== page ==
Similarly, Saudi Arabia received no more detailed investigation than 4 press releases and a letter (17 points) despite concerns about the use of ‘flogging’ and ‘repression of political reformers’.
The results in the table below therefore show that Israel’s 48 points still demonstrate a relatively high level of priority in HRW resource allocation, most recently demonstrated by a 128-page report released yesterday, on the ‘impunity of the IDF’. HRW clearly devoted disproportionate attention to this lengthy and detailed, yet clearly unbalanced analysis, to arrive at the conclusion that the ‘Israeli military’s investigative practices and procedures are not impartial, thorough or timely’ (page 3). Indeed this seems to be the only concrete conclusion that this extensive study could claim; although the report also implies-without compelling evidence-that Israel has committed ‘war crimes, ‘crimes against humanity’, ‘willful killing of civilians’ and other ‘breaches of the Geneva convention’ (page 22). As such, the report becomes a 128-page diatribe against Israeli policy, without context or credibility.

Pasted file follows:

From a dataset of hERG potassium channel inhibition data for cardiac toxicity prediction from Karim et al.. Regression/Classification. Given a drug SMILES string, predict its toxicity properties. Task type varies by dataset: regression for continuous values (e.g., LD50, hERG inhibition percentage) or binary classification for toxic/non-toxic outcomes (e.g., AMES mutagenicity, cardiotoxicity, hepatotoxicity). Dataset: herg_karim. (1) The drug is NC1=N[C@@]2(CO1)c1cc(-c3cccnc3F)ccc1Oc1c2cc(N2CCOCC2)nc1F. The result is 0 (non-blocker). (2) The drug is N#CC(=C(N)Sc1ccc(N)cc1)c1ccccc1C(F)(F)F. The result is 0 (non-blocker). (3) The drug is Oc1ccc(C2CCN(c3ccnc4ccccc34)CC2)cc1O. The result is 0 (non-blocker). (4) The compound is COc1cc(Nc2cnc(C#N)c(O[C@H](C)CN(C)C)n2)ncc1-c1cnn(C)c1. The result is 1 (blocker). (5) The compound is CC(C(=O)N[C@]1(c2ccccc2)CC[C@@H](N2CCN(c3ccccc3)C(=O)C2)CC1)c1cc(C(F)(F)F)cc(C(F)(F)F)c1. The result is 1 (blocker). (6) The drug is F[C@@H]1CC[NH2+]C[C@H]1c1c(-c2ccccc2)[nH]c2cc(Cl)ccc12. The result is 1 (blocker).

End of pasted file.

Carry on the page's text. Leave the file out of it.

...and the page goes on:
Second, HRW’s continued political bias is highlighted by its relative lack of interest in human rights violations in the Palestinian Authority. HRW’s categorization of Palestinians as victims of Israeli human rights abuses prevents a recognition of the serious abuses of human rights within the Palestinian Authority. Only 2 press releases and 2 letters addressing human rights deficiencies in the PA were released in this period. On NGO Monitor’s scale for measuring relative emphasis, the PA would have received only 10 points, were it not for their mention in HRW’s presentation to the 61st session of the U.N. Commission on Human Rights (adding 6 points). And this document’s impact is diluted through the concentration on condemning Israel for a variety of offences, including the ‘impunity of Israeli security forces’, ‘the wall’ and ‘unlawful home demolitions’. The PA, by comparison is criticized only on the basis of ‘Killings by Palestinian Armed Groups’ (note that the word ‘terrorist’ is avoided).